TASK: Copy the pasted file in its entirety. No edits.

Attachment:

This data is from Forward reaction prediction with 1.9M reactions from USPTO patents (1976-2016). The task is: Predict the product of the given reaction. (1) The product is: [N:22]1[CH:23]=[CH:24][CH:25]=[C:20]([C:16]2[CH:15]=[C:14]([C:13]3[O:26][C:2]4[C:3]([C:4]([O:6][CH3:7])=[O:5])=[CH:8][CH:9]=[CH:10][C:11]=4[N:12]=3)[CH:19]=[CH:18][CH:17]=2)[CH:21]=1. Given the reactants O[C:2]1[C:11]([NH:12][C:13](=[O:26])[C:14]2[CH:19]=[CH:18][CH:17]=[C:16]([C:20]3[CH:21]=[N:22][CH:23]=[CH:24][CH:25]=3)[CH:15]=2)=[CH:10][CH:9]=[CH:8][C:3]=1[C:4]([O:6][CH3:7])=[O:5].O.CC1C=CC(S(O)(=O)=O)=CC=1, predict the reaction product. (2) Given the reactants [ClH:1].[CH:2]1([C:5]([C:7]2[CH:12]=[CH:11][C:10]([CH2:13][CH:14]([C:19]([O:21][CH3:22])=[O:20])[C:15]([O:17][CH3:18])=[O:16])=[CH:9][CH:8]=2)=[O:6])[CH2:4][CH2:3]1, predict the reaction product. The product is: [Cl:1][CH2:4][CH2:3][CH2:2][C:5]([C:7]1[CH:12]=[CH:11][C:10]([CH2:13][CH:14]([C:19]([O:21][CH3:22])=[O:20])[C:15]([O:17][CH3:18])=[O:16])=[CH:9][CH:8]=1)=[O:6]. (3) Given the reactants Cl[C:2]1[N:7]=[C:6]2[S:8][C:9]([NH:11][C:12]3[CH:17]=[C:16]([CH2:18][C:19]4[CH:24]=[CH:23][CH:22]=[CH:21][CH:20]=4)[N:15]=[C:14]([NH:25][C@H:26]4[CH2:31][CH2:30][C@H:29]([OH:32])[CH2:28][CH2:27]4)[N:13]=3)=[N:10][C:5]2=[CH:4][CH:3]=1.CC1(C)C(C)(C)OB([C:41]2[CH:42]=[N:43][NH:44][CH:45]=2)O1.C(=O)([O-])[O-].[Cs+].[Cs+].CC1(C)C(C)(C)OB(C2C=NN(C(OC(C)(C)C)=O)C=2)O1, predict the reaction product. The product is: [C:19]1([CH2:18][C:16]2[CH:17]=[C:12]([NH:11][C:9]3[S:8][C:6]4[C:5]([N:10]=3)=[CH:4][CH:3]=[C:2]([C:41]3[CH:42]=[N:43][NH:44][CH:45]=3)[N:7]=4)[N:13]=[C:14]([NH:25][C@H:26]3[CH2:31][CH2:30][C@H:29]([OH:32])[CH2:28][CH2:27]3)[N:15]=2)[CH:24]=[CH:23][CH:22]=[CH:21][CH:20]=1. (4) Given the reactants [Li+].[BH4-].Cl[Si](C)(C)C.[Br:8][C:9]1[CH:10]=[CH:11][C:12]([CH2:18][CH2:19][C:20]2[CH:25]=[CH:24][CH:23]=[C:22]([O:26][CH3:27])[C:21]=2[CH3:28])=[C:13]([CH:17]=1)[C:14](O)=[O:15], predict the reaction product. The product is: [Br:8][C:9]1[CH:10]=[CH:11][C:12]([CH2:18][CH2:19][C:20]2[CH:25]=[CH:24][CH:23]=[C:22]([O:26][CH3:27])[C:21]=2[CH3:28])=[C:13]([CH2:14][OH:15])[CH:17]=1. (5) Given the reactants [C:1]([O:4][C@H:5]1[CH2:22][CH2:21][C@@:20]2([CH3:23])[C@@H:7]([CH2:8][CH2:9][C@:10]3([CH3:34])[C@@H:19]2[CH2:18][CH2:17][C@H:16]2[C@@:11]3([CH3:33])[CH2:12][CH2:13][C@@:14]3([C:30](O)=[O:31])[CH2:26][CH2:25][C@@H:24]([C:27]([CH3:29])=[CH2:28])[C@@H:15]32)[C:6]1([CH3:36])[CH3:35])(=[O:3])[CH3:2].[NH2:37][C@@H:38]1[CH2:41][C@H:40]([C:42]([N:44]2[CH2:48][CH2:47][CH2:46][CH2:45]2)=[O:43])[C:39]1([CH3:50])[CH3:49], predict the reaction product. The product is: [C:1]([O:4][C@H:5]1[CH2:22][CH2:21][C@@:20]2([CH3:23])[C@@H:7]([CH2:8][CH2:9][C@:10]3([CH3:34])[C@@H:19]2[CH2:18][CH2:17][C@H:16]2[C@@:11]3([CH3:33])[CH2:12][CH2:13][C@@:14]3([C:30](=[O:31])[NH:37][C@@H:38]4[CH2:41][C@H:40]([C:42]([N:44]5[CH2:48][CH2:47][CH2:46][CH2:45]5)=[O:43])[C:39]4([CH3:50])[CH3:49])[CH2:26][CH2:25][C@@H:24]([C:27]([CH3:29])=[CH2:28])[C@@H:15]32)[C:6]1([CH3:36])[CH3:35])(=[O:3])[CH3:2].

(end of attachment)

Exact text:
This data is from Forward reaction prediction with 1.9M reactions from USPTO patents (1976-2016). The task is: Predict the product of the given reaction. (1) The product is: [N:22]1[CH:23]=[CH:24][CH:25]=[C:20]([C:16]2[CH:15]=[C:14]([C:13]3[O:26][C:2]4[C:3]([C:4]([O:6][CH3:7])=[O:5])=[CH:8][CH:9]=[CH:10][C:11]=4[N:12]=3)[CH:19]=[CH:18][CH:17]=2)[CH:21]=1. Given the reactants O[C:2]1[C:11]([NH:12][C:13](=[O:26])[C:14]2[CH:19]=[CH:18][CH:17]=[C:16]([C:20]3[CH:21]=[N:22][CH:23]=[CH:24][CH:25]=3)[CH:15]=2)=[CH:10][CH:9]=[CH:8][C:3]=1[C:4]([O:6][CH3:7])=[O:5].O.CC1C=CC(S(O)(=O)=O)=CC=1, predict the reaction product. (2) Given the reactants [ClH:1].[CH:2]1([C:5]([C:7]2[CH:12]=[CH:11][C:10]([CH2:13][CH:14]([C:19]([O:21][CH3:22])=[O:20])[C:15]([O:17][CH3:18])=[O:16])=[CH:9][CH:8]=2)=[O:6])[CH2:4][CH2:3]1, predict the reaction product. The product is: [Cl:1][CH2:4][CH2:3][CH2:2][C:5]([C:7]1[CH:12]=[CH:11][C:10]([CH2:13][CH:14]([C:19]([O:21][CH3:22])=[O:20])[C:15]([O:17][CH3:18])=[O:16])=[CH:9][CH:8]=1)=[O:6]. (3) Given the reactants Cl[C:2]1[N:7]=[C:6]2[S:8][C:9]([NH:11][C:12]3[CH:17]=[C:16]([CH2:18][C:19]4[CH:24]=[CH:23][CH:22]=[CH:21][CH:20]=4)[N:15]=[C:14]([NH:25][C@H:26]4[CH2:31][CH2:30][C@H:29]([OH:32])[CH2:28][CH2:27]4)[N:13]=3)=[N:10][C:5]2=[CH:4][CH:3]=1.CC1(C)C(C)(C)OB([C:41]2[CH:42]=[N:43][NH:44][CH:45]=2)O1.C(=O)([O-])[O-].[Cs+].[Cs+].CC1(C)C(C)(C)OB(C2C=NN(C(OC(C)(C)C)=O)C=2)O1, predict the reaction product. The product is: [C:19]1([CH2:18][C:16]2[CH:17]=[C:12]([NH:11][C:9]3[S:8][C:6]4[C:5]([N:10]=3)=[CH:4][CH:3]=[C:2]([C:41]3[CH:42]=[N:43][NH:44][CH:45]=3)[N:7]=4)[N:13]=[C:14]([NH:25][C@H:26]3[CH2:31][CH2:30][C@H:29]([OH:32])[CH2:28][CH2:27]3)[N:15]=2)[CH:24]=[CH:23][CH:22]=[CH:21][CH:20]=1. (4) Given the reactants [Li+].[BH4-].Cl[Si](C)(C)C.[Br:8][C:9]1[CH:10]=[CH:11][C:12]([CH2:18][CH2:19][C:20]2[CH:25]=[CH:24][CH:23]=[C:22]([O:26][CH3:27])[C:21]=2[CH3:28])=[C:13]([CH:17]=1)[C:14](O)=[O:15], predict the reaction product. The product is: [Br:8][C:9]1[CH:10]=[CH:11][C:12]([CH2:18][CH2:19][C:20]2[CH:25]=[CH:24][CH:23]=[C:22]([O:26][CH3:27])[C:21]=2[CH3:28])=[C:13]([CH2:14][OH:15])[CH:17]=1. (5) Given the reactants [C:1]([O:4][C@H:5]1[CH2:22][CH2:21][C@@:20]2([CH3:23])[C@@H:7]([CH2:8][CH2:9][C@:10]3([CH3:34])[C@@H:19]2[CH2:18][CH2:17][C@H:16]2[C@@:11]3([CH3:33])[CH2:12][CH2:13][C@@:14]3([C:30](O)=[O:31])[CH2:26][CH2:25][C@@H:24]([C:27]([CH3:29])=[CH2:28])[C@@H:15]32)[C:6]1([CH3:36])[CH3:35])(=[O:3])[CH3:2].[NH2:37][C@@H:38]1[CH2:41][C@H:40]([C:42]([N:44]2[CH2:48][CH2:47][CH2:46][CH2:45]2)=[O:43])[C:39]1([CH3:50])[CH3:49], predict the reaction product. The product is: [C:1]([O:4][C@H:5]1[CH2:22][CH2:21][C@@:20]2([CH3:23])[C@@H:7]([CH2:8][CH2:9][C@:10]3([CH3:34])[C@@H:19]2[CH2:18][CH2:17][C@H:16]2[C@@:11]3([CH3:33])[CH2:12][CH2:13][C@@:14]3([C:30](=[O:31])[NH:37][C@@H:38]4[CH2:41][C@H:40]([C:42]([N:44]5[CH2:48][CH2:47][CH2:46][CH2:45]5)=[O:43])[C:39]4([CH3:50])[CH3:49])[CH2:26][CH2:25][C@@H:24]([C:27]([CH3:29])=[CH2:28])[C@@H:15]32)[C:6]1([CH3:36])[CH3:35])(=[O:3])[CH3:2].